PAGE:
Learn the difference between Michigan's DUI Penalties
OMVI (Operating While Visibly Impaired)
A guilty finding for “Operating While Visibly Impaired” (OWVI) is can result in a $300 fine, plus costs, as many as 93 days in jail and the possibility of community service.
UBAC/UBAL (Unlawful Bodily Alcohol Content/Level)
A plea or finding of guilt in an UBAC charge is punishable by a $500 penalty, plus costs, as well as the possibility of 93 days in jail and 360 hours of community service.
A second drunk driving crime for UBAC can result in 1 year of jail time and in a $1,000 fine. A third alcohol-related driving conviction can cost up to 5,000 dollars in fines and costs and carries the potential of possible prison time.
OWI (Operating While Intoxicated)
A plea or finding of guilt in an OWI charge is punishable by a $500 penalty, plus costs, as well as the possibility of 93 days in jail and 360 hours of community service.
A second drunk driving crime for OUIL or OWI can result in 1 year of jail time and in a $1,000 fine. A third alcohol-related driving conviction can cost up to 5,000 dollars in fines and costs and carries the potential of possible prison time.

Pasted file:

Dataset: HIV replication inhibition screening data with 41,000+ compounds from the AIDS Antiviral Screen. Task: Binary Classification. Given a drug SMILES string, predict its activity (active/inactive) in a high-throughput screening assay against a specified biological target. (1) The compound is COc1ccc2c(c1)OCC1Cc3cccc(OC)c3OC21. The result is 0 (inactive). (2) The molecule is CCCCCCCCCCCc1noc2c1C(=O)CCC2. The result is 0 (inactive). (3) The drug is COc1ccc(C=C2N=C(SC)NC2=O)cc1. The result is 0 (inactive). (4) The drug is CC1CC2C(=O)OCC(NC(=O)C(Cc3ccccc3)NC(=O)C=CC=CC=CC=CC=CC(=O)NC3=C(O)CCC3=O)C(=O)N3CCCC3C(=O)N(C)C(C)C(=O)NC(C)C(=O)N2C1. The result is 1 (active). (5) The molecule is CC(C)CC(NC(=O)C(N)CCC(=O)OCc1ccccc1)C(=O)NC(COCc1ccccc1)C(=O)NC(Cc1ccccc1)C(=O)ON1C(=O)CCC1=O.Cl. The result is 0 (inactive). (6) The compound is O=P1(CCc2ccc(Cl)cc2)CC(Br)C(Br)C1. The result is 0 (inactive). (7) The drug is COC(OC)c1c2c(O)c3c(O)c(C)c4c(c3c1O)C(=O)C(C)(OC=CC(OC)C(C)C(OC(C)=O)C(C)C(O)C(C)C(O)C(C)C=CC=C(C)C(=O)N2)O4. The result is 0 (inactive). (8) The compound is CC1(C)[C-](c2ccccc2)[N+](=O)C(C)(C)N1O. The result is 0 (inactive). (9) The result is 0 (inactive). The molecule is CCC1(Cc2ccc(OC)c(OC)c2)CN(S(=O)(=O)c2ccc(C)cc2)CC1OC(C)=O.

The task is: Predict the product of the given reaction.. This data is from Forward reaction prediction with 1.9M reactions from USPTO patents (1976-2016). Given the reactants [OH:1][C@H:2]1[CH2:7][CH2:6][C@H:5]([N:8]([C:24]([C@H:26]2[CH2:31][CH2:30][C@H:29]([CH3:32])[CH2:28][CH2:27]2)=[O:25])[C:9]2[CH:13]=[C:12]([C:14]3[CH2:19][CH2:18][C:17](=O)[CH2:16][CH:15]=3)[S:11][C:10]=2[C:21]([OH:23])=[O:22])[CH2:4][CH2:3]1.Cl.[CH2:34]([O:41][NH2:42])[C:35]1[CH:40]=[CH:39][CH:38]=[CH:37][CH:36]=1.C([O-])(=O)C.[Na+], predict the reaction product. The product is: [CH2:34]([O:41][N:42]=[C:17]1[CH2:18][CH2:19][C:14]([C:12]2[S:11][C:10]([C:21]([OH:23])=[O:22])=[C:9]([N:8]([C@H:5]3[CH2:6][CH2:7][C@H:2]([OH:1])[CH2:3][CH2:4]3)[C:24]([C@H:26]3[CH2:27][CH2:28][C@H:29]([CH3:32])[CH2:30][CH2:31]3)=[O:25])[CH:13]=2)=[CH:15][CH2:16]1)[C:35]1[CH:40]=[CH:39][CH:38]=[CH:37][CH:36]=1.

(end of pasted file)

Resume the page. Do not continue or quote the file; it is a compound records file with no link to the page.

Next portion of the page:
License Suspension related to Drunk Driving
License suspension also accompanies any drunk driving crime. The suspensions are handed down by the Secretary of State and are a direct effect of what occurs in court. A first offense OWI conviction, for example, will result in 30 day suspended license, followed by 150 days of restricted privileges, allowing you to drive to and from, and during the course of employment, for school, medical care, and any court-related obligations that you may required to attend.
Impaired Driving Conviction
In the case of an “Impaired” driving conviction, the State will suspend the operator's privileges to drive, but offer a “restricted license” for the 90 period in which the suspension runs. This type of license also allows the person to travel from home to work to community service to school and to alcohol treatment. Proof of destination must be carried at all times in these situations.
Prior Drunk Driving Violations
Prior violations can revoke one's ability to drive altogether. In Michigan, multiple offenses within certain time frames can compel a license revocation to extend for years. The timing of the convictions and the overall driving record play a central role in determining if and when you can drive, and, if so, what needs to be demonstrated in order to reinstate one's privileges. For a comprehensive discussion of your case and the best method to maintain your license, call or email Joseph Awad for a complete and confidential assessment. (734-507-1333)
Additional Michigan DUI Consequences
There are additional consequences that can attach to a drunk-driving conviction, including the possibility of vehicle immobilization or even forfeiture, the additional of multiple traffic points, and other sanctions the court and State deem proper. Make every effort to distance yourself from the harsh sanctions that await the unprepared drunk driving defendant, and call Attorney Joseph Awad, today.